Strategies of inquiry: The ‘Sherlock Holmes sense of deduction’ revisited

Research output: Contribution to journalArticlepeer-review

Abstract

This paper examines critically the reconstruction of the ‘Sherlock Holmes sense of deduction’ proposed jointly by M.B. Hintikka (1939–1987) and J. Hintikka (1929–2016) in the 1980s, and its successor, the interrogative model of inquiry (imi) developed by J. Hintikka and his collaborators in the 1990s. The Hintikkas’ model explicitly used game theory in order to formalize a naturalistic approach to inquiry, but the imi abandoned both the game-theoretic formalism, and the naturalistic approach. It is argued that the latter better supports the claim that the imi provides a ‘logic of discovery’, and safeguards its empirical adequacy. Technical changes necessary to this interpretation are presented, and examples are discussed, both formal and informal, that are better analyzed when these changes are in place. The informal examples are borrowed from Conan Doyle’s The Case of Silver Blaze, a favorite of M.B. and J. Hintikka.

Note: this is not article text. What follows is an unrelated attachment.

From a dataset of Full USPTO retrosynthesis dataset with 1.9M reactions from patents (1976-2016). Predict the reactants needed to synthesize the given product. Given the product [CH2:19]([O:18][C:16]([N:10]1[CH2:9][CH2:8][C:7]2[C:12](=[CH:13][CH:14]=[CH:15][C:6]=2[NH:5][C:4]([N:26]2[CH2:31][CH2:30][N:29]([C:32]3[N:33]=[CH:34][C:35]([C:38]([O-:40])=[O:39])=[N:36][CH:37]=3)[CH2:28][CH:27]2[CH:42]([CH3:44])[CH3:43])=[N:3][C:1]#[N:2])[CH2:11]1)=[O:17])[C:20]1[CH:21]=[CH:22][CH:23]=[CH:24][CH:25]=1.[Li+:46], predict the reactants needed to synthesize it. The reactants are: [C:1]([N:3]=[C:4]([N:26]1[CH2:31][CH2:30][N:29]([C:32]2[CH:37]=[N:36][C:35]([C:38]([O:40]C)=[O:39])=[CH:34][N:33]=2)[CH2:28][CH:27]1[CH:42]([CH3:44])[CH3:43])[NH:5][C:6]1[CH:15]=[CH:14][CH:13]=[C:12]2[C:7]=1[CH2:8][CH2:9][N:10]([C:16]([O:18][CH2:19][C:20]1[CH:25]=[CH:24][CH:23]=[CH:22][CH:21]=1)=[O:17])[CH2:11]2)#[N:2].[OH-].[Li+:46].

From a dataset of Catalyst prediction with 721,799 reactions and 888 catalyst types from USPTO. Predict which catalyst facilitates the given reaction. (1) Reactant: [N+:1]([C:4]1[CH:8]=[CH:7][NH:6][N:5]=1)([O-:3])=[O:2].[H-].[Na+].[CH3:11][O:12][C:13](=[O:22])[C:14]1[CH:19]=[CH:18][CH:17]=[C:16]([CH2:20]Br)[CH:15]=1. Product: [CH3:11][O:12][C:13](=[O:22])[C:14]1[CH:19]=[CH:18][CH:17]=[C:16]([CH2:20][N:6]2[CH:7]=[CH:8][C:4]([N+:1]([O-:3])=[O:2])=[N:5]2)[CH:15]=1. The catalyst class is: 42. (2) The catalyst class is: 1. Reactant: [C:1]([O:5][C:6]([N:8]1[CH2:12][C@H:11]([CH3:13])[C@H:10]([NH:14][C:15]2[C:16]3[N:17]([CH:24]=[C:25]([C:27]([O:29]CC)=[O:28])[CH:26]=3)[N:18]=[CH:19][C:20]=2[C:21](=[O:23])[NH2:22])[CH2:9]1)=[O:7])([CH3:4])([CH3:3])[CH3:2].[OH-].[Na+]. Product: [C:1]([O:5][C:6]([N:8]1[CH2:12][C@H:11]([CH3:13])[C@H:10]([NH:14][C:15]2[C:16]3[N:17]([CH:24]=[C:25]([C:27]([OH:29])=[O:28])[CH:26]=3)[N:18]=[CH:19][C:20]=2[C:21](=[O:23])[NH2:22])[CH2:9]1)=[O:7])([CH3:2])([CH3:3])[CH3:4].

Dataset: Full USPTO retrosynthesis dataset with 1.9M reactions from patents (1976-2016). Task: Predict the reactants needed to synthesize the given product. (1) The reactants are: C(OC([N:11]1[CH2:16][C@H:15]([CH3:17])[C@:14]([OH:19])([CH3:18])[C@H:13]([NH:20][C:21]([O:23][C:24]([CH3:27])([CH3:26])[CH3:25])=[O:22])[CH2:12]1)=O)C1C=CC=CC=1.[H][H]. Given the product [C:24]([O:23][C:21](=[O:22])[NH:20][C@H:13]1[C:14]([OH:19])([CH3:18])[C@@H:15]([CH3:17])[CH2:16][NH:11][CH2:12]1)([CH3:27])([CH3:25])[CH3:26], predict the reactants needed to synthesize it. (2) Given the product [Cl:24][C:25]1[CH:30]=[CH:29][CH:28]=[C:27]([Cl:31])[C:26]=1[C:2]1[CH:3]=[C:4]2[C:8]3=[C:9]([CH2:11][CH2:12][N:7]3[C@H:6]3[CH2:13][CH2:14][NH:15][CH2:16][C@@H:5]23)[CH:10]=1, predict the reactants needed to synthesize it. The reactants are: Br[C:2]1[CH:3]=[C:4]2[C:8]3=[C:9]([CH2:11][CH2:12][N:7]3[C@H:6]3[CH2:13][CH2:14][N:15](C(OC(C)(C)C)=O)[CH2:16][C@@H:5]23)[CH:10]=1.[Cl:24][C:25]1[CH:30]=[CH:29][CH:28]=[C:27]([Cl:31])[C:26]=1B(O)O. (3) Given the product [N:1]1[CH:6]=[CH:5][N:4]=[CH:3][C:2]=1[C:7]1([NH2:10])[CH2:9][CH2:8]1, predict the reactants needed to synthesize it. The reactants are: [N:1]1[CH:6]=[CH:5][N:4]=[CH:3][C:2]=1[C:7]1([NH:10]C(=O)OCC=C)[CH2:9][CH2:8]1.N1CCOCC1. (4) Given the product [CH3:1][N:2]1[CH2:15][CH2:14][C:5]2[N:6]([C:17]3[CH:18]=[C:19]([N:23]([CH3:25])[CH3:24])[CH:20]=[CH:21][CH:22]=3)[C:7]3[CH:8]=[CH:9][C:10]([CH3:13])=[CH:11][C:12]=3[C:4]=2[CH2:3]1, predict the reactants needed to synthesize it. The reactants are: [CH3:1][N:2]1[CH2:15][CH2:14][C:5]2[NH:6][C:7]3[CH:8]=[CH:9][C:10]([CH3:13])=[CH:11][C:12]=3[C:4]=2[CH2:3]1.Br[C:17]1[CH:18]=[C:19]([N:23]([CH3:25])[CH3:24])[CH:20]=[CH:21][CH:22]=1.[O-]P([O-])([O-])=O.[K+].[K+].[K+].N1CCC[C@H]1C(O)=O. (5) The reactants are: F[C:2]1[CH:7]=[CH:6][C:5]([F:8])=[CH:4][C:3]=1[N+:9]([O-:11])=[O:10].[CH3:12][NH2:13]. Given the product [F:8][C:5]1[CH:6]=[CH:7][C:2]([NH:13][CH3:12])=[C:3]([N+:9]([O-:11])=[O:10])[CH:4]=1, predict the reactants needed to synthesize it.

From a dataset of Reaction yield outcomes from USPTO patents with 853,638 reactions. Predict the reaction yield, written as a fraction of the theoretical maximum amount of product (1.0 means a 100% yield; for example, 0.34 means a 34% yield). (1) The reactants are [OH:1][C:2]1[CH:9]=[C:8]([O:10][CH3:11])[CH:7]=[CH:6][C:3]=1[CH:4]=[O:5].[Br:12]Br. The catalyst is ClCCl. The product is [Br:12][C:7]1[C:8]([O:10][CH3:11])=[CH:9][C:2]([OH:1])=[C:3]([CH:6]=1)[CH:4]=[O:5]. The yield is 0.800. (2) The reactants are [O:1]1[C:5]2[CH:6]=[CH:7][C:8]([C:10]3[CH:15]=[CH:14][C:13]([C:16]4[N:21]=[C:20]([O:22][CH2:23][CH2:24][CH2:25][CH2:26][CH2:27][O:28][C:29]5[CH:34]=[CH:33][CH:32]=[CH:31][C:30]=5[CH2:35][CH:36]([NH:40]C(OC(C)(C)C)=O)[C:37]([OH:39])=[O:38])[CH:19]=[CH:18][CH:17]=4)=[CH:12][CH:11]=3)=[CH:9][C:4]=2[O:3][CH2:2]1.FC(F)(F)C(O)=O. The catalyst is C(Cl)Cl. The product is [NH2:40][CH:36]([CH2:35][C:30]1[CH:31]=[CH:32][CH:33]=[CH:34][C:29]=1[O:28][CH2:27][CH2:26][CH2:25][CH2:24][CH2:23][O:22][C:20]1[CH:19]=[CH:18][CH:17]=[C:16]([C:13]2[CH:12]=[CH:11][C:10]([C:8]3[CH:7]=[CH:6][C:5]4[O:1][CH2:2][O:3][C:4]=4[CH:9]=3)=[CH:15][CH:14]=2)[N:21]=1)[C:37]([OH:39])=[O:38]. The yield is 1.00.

Original languageEnglish
Pages (from-to)2065-2088
JournalSynthese
Volume195
Issue number5
Early online date2017 Feb 2
DOIs
Publication statusPublished - 2018

Subject classification (UKÄ)

  • Philosophy

Keywords

  • Interrogative model
  • Logic of discovery
  • Sherlock Holmes

Fingerprint

Dive into the research topics of 'Strategies of inquiry: The ‘Sherlock Holmes sense of deduction’ revisited'. Together they form a unique fingerprint.

Cite this